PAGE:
Does Hawaii Allow Emotional Support Animals?
Yes, the state of Hawaii allows emotional support animals (ESA).
The emotional support animal Hawaii regulations follow federal laws regarding service animals and ESAs, including the Fair Housing Act (FHA), the Americans with Disabilities Act (ADA), and the Air Carrier Access Act (ACAA).
These laws provide protections to emotional support animals in public, work, and travel scenarios.
What are the Emotional Support Animal Hawaii Laws?
Emotional support animal Hawaii state laws are scarce. However, the state of Hawaii has specific laws protecting people with disabilities.
In the case of emotional support animals, federal laws and limited state laws that offer protection to those with ESAs in housing, employment, and public places require public accommodations and housing accommodations to be made to allow assistance animals to accompany a person whose disability is managed by the presence of the animal.
For this reason, ESAs are considered comfort animals in the state of Hawaii and are not given the same protections and freedoms as trained service animals. Falsely representing an ESA as a service dog is a misdemeanor and is punishable by a $250 fine.
What are Hawaii ESA Housing Laws?
There is no specific emotional support animal Hawaii state laws addressing the housing regulations of ESAs. However, there are laws regarding the housing of ESA owners with disabilities.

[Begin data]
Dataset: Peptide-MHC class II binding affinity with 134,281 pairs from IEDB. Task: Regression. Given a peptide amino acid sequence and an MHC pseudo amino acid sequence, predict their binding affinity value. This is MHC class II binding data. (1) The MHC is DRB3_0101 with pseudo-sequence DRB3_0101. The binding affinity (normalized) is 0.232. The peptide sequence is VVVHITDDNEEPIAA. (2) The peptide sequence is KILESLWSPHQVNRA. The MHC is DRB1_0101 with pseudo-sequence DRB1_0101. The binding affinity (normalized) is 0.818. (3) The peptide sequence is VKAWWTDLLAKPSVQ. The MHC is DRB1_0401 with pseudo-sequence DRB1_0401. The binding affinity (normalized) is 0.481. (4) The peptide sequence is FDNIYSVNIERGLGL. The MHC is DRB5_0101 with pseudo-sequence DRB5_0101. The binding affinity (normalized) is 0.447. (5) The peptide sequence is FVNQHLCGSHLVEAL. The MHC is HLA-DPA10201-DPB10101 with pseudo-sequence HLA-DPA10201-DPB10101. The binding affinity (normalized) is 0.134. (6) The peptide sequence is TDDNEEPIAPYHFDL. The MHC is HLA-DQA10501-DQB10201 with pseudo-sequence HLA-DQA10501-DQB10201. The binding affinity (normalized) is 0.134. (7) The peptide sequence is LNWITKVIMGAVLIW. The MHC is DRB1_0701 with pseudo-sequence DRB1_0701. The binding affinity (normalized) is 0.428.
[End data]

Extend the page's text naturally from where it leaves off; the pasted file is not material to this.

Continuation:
The Federal Fair Housing Act requires housing providers to make housing accommodations to fit the needs of a person with a disability regardless of the person’s disability if the accommodation is deemed reasonable.
This applies to ESAs in that allowing the ESA to live in the home with the disabled person is considered a reasonable accommodation as defined under federal law.
What are Hawaii ESA Employment Laws?
Hawaiian disability laws and the ADA stipulate that a person with a disability is allowed to bring a trained service animal to work. Still, emotional support animals are not protected to this extent.
Instead, when it comes to emotional support animal Hawaii regulations in the workplace, it is up to the employer to determine on a case-by-case basis whether or not an ESA is allowed.
What are Hawaii ESA Travel Laws?
There is no emotional support animal Hawaii laws.
Instead, Hawaii abides by the Air Carrier Acces Act (ACAA), a federal law prohibiting discrimination in air travel. The ACAA protects service dogs trained to perform specific tasks, such as a guide dog or signal dog, that help people with disabilities navigate life.
These laws state service animals are to be allowed on planes with certain restrictions on where they can and cannot sit or behave. However, the law was amended in 2020 to allow airlines the ability to choose whether or not to enable ESAs on their planes. Sadly, most airlines in the United States have changed their animal policy to no longer allow ESAs.
People with emotional support animals can now make reservations and pay the fees associated with bringing a regular pet on board a plane.
What are Hawaii ESA Public Transportation Laws?